Of course, the vehicle has to be able to accept that much input power! The 6.6 kW charger that GM supplies with their electric vehicles draws up to 30 amperes from a 220 volt appliance circuit; that requires some heavy-duty wiring in the garage where the charger is installed, and the vehicle circuitry is equally beefy--and a 50 kW charging rate is over seven and a half times as much power! So the Chevy S-10 pickups in the SCE fleet that are being used in this test have been specially modified to handle it; no current production vehicle, and none planned for the immediate future, can use this quick-charger. However, the much greater energy transfer rate has been "shoehorned" into a paddle that is the same size as the ones already in use--compare the photo above with the one on the top page of this website--and it is thought that up to 80 kW might be transferred through the smaller inductive charging paddle that will supplant the current standard design. Thus there is certainly already room to fit fast-charging hardware into future versions of current electric vehicle models. (Since I attended the unveiling of the GM fast charger, I have learned that AeroVironment has outfitted their PosiCharge rapid charger with a conductive coupler for the Ford Ranger EV, and that Ford is planning to build vehicles capable of accepting a quick charge from it, but I haven't yet heard when. I have also learned that the Dodge EPIC electric minivan has been capable of quick-charging for several years, albeit with a different heavy-duty conductive coupler that nobody else seems to be using.)
Taking another approach, the propulsion power-control circuitry in any electric vehicle already has to handle a large amount of power, 75 kW for each 100 HP the electric motor produces. AC Propulsion has taken advantage of this in their Reductive charging system by making the drive electronics double as charging electronics, which they (and Volkswagen, with whom they built a recent prototype) say reduces the complexity of the recharging system (conductive, inductive, Reductive--get it?) and allows the vehicle to be plugged in to a 220-volt appliance circuit for quick recharging without the intermediation of an expensive off-board fast-charger unit.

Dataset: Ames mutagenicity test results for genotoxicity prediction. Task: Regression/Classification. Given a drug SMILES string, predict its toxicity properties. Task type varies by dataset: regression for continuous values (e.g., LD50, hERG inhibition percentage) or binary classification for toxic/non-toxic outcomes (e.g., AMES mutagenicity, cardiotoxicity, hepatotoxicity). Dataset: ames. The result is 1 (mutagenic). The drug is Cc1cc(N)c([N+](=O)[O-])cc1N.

Speaking of "current electric vehicle models", I couldn't resist posting a photo of the row of electric vehicles parked at the SCE headquarters in Rosemead, CA, where the prototype fast charger is installed. Every vehicle you see in this photo is electric! There are a couple of GM EV1's, a Honda EV Plus, a Chevy S-10, some Toyota RAV-4's, and the first Nissan Altra that I've seen "in the wild" (as opposed to at a car show or ride-and-drive event). This row of parking spaces has a variety of recharging units, both conductive and inductive (including at least one type of connector I've not previously seen), so that SCE can test whatever the manufacturers come up with! After all, they're going to supply the fuel for these now-and-future cars, so they need to know what the different kinds of "dispensers" are going to act like when plugged into their grid.
I found out about the press briefing to unveil the fast charger and its test program from the CALSTART News Notes; thanks for keeping me up to speed, and thanks especially to Susan Sines of SCE for getting me permission to "crash the party"!
new 17 September 1998, revised 25 October 1998